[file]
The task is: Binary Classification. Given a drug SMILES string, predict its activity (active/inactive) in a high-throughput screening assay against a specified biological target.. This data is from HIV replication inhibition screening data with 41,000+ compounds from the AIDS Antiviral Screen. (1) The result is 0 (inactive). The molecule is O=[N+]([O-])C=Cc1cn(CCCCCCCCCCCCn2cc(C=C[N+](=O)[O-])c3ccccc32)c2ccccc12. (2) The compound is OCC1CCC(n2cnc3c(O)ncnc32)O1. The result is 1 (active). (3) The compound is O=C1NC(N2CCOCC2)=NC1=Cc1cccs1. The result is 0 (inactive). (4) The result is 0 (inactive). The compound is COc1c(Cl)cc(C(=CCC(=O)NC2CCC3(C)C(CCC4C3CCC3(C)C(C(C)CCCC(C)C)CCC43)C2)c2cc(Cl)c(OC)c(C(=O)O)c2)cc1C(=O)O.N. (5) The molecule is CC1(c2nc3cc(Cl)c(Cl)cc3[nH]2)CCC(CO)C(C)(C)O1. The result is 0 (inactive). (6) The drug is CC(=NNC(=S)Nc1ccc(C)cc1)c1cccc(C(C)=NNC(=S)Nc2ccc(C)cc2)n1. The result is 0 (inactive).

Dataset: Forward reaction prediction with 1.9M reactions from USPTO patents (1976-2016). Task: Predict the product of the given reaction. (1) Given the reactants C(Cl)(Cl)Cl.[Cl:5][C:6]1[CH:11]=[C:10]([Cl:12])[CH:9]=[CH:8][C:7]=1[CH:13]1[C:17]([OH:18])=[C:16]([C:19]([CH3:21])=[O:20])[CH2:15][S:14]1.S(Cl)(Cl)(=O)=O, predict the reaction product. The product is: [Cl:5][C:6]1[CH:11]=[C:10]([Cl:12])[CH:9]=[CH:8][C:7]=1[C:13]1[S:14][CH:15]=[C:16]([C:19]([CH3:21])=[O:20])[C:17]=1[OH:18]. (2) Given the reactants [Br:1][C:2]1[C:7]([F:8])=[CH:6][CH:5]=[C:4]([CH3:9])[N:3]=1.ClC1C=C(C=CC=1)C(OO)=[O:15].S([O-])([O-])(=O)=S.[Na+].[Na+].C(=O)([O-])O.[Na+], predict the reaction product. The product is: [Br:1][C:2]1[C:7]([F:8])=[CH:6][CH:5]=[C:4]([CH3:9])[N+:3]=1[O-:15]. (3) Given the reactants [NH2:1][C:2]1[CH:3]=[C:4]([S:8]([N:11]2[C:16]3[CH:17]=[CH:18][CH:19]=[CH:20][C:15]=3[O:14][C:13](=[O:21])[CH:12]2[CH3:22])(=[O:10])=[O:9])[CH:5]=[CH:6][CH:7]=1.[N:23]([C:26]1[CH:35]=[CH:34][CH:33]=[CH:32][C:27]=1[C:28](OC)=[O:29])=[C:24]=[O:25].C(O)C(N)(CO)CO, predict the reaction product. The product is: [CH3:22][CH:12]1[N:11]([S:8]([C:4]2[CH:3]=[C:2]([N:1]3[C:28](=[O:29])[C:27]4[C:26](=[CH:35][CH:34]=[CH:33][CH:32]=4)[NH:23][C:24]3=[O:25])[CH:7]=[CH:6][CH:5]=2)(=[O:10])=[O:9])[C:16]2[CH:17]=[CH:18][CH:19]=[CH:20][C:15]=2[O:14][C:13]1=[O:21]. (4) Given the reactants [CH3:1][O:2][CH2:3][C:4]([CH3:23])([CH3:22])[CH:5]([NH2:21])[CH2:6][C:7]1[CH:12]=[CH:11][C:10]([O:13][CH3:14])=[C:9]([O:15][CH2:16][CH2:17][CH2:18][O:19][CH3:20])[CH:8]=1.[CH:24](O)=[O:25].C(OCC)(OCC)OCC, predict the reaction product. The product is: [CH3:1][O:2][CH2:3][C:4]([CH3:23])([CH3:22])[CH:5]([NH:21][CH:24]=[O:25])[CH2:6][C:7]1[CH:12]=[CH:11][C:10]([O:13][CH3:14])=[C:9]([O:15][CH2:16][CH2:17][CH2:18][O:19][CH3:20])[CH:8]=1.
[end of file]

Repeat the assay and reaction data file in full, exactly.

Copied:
The task is: Binary Classification. Given a drug SMILES string, predict its activity (active/inactive) in a high-throughput screening assay against a specified biological target.. This data is from HIV replication inhibition screening data with 41,000+ compounds from the AIDS Antiviral Screen. (1) The result is 0 (inactive). The molecule is O=[N+]([O-])C=Cc1cn(CCCCCCCCCCCCn2cc(C=C[N+](=O)[O-])c3ccccc32)c2ccccc12. (2) The compound is OCC1CCC(n2cnc3c(O)ncnc32)O1. The result is 1 (active). (3) The compound is O=C1NC(N2CCOCC2)=NC1=Cc1cccs1. The result is 0 (inactive). (4) The result is 0 (inactive). The compound is COc1c(Cl)cc(C(=CCC(=O)NC2CCC3(C)C(CCC4C3CCC3(C)C(C(C)CCCC(C)C)CCC43)C2)c2cc(Cl)c(OC)c(C(=O)O)c2)cc1C(=O)O.N. (5) The molecule is CC1(c2nc3cc(Cl)c(Cl)cc3[nH]2)CCC(CO)C(C)(C)O1. The result is 0 (inactive). (6) The drug is CC(=NNC(=S)Nc1ccc(C)cc1)c1cccc(C(C)=NNC(=S)Nc2ccc(C)cc2)n1. The result is 0 (inactive).

Dataset: Forward reaction prediction with 1.9M reactions from USPTO patents (1976-2016). Task: Predict the product of the given reaction. (1) Given the reactants C(Cl)(Cl)Cl.[Cl:5][C:6]1[CH:11]=[C:10]([Cl:12])[CH:9]=[CH:8][C:7]=1[CH:13]1[C:17]([OH:18])=[C:16]([C:19]([CH3:21])=[O:20])[CH2:15][S:14]1.S(Cl)(Cl)(=O)=O, predict the reaction product. The product is: [Cl:5][C:6]1[CH:11]=[C:10]([Cl:12])[CH:9]=[CH:8][C:7]=1[C:13]1[S:14][CH:15]=[C:16]([C:19]([CH3:21])=[O:20])[C:17]=1[OH:18]. (2) Given the reactants [Br:1][C:2]1[C:7]([F:8])=[CH:6][CH:5]=[C:4]([CH3:9])[N:3]=1.ClC1C=C(C=CC=1)C(OO)=[O:15].S([O-])([O-])(=O)=S.[Na+].[Na+].C(=O)([O-])O.[Na+], predict the reaction product. The product is: [Br:1][C:2]1[C:7]([F:8])=[CH:6][CH:5]=[C:4]([CH3:9])[N+:3]=1[O-:15]. (3) Given the reactants [NH2:1][C:2]1[CH:3]=[C:4]([S:8]([N:11]2[C:16]3[CH:17]=[CH:18][CH:19]=[CH:20][C:15]=3[O:14][C:13](=[O:21])[CH:12]2[CH3:22])(=[O:10])=[O:9])[CH:5]=[CH:6][CH:7]=1.[N:23]([C:26]1[CH:35]=[CH:34][CH:33]=[CH:32][C:27]=1[C:28](OC)=[O:29])=[C:24]=[O:25].C(O)C(N)(CO)CO, predict the reaction product. The product is: [CH3:22][CH:12]1[N:11]([S:8]([C:4]2[CH:3]=[C:2]([N:1]3[C:28](=[O:29])[C:27]4[C:26](=[CH:35][CH:34]=[CH:33][CH:32]=4)[NH:23][C:24]3=[O:25])[CH:7]=[CH:6][CH:5]=2)(=[O:10])=[O:9])[C:16]2[CH:17]=[CH:18][CH:19]=[CH:20][C:15]=2[O:14][C:13]1=[O:21]. (4) Given the reactants [CH3:1][O:2][CH2:3][C:4]([CH3:23])([CH3:22])[CH:5]([NH2:21])[CH2:6][C:7]1[CH:12]=[CH:11][C:10]([O:13][CH3:14])=[C:9]([O:15][CH2:16][CH2:17][CH2:18][O:19][CH3:20])[CH:8]=1.[CH:24](O)=[O:25].C(OCC)(OCC)OCC, predict the reaction product. The product is: [CH3:1][O:2][CH2:3][C:4]([CH3:23])([CH3:22])[CH:5]([NH:21][CH:24]=[O:25])[CH2:6][C:7]1[CH:12]=[CH:11][C:10]([O:13][CH3:14])=[C:9]([O:15][CH2:16][CH2:17][CH2:18][O:19][CH3:20])[CH:8]=1.